As associate pastor for evangelism, I work to welcome new people into a large urban congregation. As I delve into the complexities of outreach in this postmodern age, I find that some of the most interesting conversations happen when I’m speaking to people who work in marketing.
In the social media I often read about a Christian community that has excluded an innocent person or demonized a marginalized group. The writer then juxtaposes this with a pithy saying from Jesus about loving all persons. And there you have it—we Christians are exposed as two-faced and heartless, insensitive to anything but our own proclamations of righteousness.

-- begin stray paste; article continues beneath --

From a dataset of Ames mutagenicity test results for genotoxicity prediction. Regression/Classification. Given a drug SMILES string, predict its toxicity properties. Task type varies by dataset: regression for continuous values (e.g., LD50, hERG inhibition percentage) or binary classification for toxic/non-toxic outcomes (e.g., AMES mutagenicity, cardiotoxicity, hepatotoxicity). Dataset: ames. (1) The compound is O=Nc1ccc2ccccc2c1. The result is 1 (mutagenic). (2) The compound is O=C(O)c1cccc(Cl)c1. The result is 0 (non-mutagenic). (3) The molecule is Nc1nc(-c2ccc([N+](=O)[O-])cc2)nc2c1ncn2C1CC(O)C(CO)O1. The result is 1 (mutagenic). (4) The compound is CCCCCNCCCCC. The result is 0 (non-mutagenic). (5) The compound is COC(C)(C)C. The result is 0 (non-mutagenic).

In elevated, beautiful language God promises to create new heavens and a new earth. The problems and pain, the injustice and hunger, the longing and the loneliness—all will be vanquished! This image of predators and prey happily coexisting will appear again in the Isaiah text for Advent 2, and in Advent 3’s Isaiah passage there will be “no lion . . . nor ravenous beast” in God’s renewed Zion.
When I was a new pastor I imagined that I was breaking new ground, doing things differently than older colleagues. Funerals, for example—folks liked it when funerals were called “celebrations of life” and involved lots of personal stories about the deceased. “Your service was so personal,” a friend of the widow might gush.